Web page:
“Retired and on Recall” Superior Court Judges are Constitutional, Supreme Court Says in State v. Buckner

State v. Buckner, 223 N.J. 1 (2015).  In one of the biggest cases of the current the Supreme Court term, the Court today upheld the practice of permitting retired judges to serve temporarily on recall.  The vote was 5-1.  Chief Justice Rabner wrote the majority opinion.  Justice Albin filed a dissent.  The decision affirms the ruling of the Appellate Division, 437 N.J. .Super. 8 (App. Div. 2014), which split 2-1 n the issue, as discussed here.

The majority opinion relied on a few core principles.  First, Chief Justice Rabner emphasized that “[w]hat the Constitution does not bar, either expressly or by clear implication, is left to the Legislature to address.”  Here, the majority found that the Constitution did not preclude (or endorse) recall service by retired judges, but instead was silent on the issue.  Accordingly, the issue was left to the Legislature, which adopted statutes allowing recall that have been in effect, without previous challenge, since 1964.  Second, “[o]nly if a law is repugnan[t] to the Constitution … beyond a reasonable doubt can it be declared void.”  Defendant did not carry the “heavy burden” of overcoming the “strong presumption of validity” that attends the recall statute that is currently in effect.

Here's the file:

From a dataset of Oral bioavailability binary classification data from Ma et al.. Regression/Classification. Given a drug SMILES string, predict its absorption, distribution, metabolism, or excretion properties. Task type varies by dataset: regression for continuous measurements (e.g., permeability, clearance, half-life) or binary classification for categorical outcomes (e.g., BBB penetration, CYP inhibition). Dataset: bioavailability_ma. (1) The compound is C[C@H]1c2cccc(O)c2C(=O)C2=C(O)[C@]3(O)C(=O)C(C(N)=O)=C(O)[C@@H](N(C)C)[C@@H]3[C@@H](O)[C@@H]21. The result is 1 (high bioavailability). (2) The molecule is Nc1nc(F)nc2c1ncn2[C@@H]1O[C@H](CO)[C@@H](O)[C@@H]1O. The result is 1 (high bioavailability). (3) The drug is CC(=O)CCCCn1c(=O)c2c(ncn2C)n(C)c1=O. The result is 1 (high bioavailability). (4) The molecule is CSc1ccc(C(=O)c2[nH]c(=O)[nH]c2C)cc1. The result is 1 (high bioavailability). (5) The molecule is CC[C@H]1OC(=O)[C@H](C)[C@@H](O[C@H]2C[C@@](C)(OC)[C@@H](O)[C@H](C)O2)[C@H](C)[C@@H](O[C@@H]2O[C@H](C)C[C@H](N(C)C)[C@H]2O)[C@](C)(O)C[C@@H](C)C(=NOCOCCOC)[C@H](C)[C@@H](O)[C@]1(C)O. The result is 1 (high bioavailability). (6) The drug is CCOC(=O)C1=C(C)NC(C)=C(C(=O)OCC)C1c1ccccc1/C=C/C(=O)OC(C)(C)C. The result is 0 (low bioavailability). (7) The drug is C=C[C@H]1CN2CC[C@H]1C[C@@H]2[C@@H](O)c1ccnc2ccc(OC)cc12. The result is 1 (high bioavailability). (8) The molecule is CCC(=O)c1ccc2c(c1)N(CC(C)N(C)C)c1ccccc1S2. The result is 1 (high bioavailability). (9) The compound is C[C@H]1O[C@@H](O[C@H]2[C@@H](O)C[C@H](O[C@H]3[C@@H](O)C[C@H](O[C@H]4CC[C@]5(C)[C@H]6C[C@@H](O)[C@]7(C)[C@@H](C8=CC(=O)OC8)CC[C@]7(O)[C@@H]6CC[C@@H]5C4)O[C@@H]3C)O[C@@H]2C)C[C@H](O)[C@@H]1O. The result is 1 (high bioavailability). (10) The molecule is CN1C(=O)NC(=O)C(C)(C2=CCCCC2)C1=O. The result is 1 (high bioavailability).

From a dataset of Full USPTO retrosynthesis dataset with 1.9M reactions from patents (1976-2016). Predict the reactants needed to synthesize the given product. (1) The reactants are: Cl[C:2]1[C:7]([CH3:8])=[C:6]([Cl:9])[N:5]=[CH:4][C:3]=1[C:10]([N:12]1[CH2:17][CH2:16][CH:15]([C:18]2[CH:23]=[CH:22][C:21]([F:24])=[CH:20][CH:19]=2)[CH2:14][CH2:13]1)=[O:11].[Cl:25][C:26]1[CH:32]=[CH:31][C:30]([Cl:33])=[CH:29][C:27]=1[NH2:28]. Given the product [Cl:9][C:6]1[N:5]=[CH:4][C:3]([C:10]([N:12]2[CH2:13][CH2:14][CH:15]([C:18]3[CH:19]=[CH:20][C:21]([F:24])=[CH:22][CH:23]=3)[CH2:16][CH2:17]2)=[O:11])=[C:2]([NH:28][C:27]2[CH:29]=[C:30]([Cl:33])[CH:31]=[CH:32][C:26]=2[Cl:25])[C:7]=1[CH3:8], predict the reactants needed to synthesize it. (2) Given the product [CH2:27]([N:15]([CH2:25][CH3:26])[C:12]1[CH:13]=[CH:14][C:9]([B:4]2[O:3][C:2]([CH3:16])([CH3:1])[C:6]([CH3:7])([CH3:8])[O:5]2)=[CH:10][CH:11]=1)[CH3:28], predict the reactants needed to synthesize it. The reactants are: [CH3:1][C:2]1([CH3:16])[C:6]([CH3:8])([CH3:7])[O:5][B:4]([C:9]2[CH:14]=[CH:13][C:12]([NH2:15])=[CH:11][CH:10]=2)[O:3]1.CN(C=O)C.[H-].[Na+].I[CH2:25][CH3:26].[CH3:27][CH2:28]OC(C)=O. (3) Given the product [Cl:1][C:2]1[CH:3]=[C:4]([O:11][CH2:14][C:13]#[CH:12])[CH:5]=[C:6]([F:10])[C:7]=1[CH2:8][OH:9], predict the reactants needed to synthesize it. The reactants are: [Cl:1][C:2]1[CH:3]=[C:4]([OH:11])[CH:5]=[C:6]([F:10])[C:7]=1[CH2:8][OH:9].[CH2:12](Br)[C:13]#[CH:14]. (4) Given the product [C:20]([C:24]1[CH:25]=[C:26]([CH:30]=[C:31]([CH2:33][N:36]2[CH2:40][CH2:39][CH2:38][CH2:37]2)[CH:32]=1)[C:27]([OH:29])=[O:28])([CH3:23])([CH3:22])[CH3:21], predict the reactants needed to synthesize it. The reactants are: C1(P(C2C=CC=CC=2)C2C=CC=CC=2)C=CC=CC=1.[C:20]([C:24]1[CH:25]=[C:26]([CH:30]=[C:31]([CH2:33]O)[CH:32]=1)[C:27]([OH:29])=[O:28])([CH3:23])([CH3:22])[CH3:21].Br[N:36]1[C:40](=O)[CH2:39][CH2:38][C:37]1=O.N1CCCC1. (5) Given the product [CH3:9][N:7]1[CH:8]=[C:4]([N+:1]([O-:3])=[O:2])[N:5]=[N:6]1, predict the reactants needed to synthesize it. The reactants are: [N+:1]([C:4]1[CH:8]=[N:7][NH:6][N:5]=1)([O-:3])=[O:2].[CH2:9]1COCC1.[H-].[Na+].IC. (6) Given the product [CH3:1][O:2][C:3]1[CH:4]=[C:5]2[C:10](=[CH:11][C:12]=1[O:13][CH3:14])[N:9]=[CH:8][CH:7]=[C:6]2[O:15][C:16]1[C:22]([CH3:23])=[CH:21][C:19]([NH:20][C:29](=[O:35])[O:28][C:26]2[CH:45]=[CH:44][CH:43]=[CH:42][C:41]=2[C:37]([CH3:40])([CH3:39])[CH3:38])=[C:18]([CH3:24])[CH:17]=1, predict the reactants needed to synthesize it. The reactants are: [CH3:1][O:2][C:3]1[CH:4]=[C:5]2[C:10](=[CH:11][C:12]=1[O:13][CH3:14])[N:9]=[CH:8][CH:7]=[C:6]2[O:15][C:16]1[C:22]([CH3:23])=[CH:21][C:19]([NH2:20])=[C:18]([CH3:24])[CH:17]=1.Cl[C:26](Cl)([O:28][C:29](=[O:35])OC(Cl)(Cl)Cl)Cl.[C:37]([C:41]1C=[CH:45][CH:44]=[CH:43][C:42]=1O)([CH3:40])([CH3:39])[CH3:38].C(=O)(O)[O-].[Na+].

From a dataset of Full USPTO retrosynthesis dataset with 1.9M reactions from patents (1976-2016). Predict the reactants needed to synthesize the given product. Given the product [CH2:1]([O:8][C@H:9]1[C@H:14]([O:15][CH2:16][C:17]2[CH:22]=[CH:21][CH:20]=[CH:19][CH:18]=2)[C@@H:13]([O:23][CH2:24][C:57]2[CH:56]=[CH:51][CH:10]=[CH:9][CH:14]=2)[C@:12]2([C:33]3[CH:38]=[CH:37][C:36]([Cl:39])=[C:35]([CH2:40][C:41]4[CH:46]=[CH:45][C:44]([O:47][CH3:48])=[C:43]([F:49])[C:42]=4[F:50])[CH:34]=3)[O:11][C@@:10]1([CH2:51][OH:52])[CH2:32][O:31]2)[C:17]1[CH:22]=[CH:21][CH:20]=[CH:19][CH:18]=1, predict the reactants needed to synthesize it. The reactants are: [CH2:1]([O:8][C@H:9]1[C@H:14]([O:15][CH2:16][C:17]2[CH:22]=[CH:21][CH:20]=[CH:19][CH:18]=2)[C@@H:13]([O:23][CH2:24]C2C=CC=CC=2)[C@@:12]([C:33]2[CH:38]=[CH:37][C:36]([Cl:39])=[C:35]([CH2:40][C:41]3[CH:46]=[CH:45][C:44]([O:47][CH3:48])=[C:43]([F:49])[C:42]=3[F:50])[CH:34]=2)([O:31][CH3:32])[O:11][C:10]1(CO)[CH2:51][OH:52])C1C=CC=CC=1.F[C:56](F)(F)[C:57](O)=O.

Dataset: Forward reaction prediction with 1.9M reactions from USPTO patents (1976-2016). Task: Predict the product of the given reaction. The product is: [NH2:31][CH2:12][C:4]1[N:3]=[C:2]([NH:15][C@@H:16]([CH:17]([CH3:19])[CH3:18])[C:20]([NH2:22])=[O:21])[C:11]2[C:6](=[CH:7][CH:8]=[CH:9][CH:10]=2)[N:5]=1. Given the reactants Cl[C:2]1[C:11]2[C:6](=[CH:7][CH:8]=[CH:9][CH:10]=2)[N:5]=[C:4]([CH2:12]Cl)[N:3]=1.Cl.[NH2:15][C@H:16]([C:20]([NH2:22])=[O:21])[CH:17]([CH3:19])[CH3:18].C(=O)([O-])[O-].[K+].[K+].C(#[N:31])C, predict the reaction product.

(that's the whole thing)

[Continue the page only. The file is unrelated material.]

Third, recall service differs from pre-retirement judicial service.  “Recall judges do not receive a salary,” but instead receive a per diem amount.  They serve at the pleasure of the Supreme Court, for renewable terms of two years, and only as to “specific assignments within the court system.”  There are other differences as well.  Thus, retirement “is not incompatible with recall service.”

Chief Justice Rabner concluded that because the language of the Constitution does not rule out recall, that resolved the issue.  But he went on to conclude, after a lengthy review, that “the history of the Judicial Article shows that the framers considered various options and declined to act on any of them, opting instead to leave the issue to the Legislature.”  Thus, the fact that some proposals that would have expressly permitted recall were not adopted did not mean that recall had been rejected.  Again, silence could not suffice to show unconstitutionality.  Nor were the ways in which other states have dealt with this issue probative.  The approaches of other states “are grounded in the language and history of their respective state constitutions and laws and tell us little about our own,” and there was no evidence that the framers considered what other states did.

There is much more in both opinions that is well worth reading.  The majority opinion in particular contains a good exposition about the general purposes of a Constitution, including the idea that a Constitution paints in broad strokes and leaves to the Legislature whatever is not specifically mentioned in the Constitution.

Today’s decision was foreshadowed by the fact that, in recent days, several retired judges were recalled for judicial service, or continued on existing recalls.  That would not have occurred if the Court intended, a few days later, to overturn the system of retired judges on recall.

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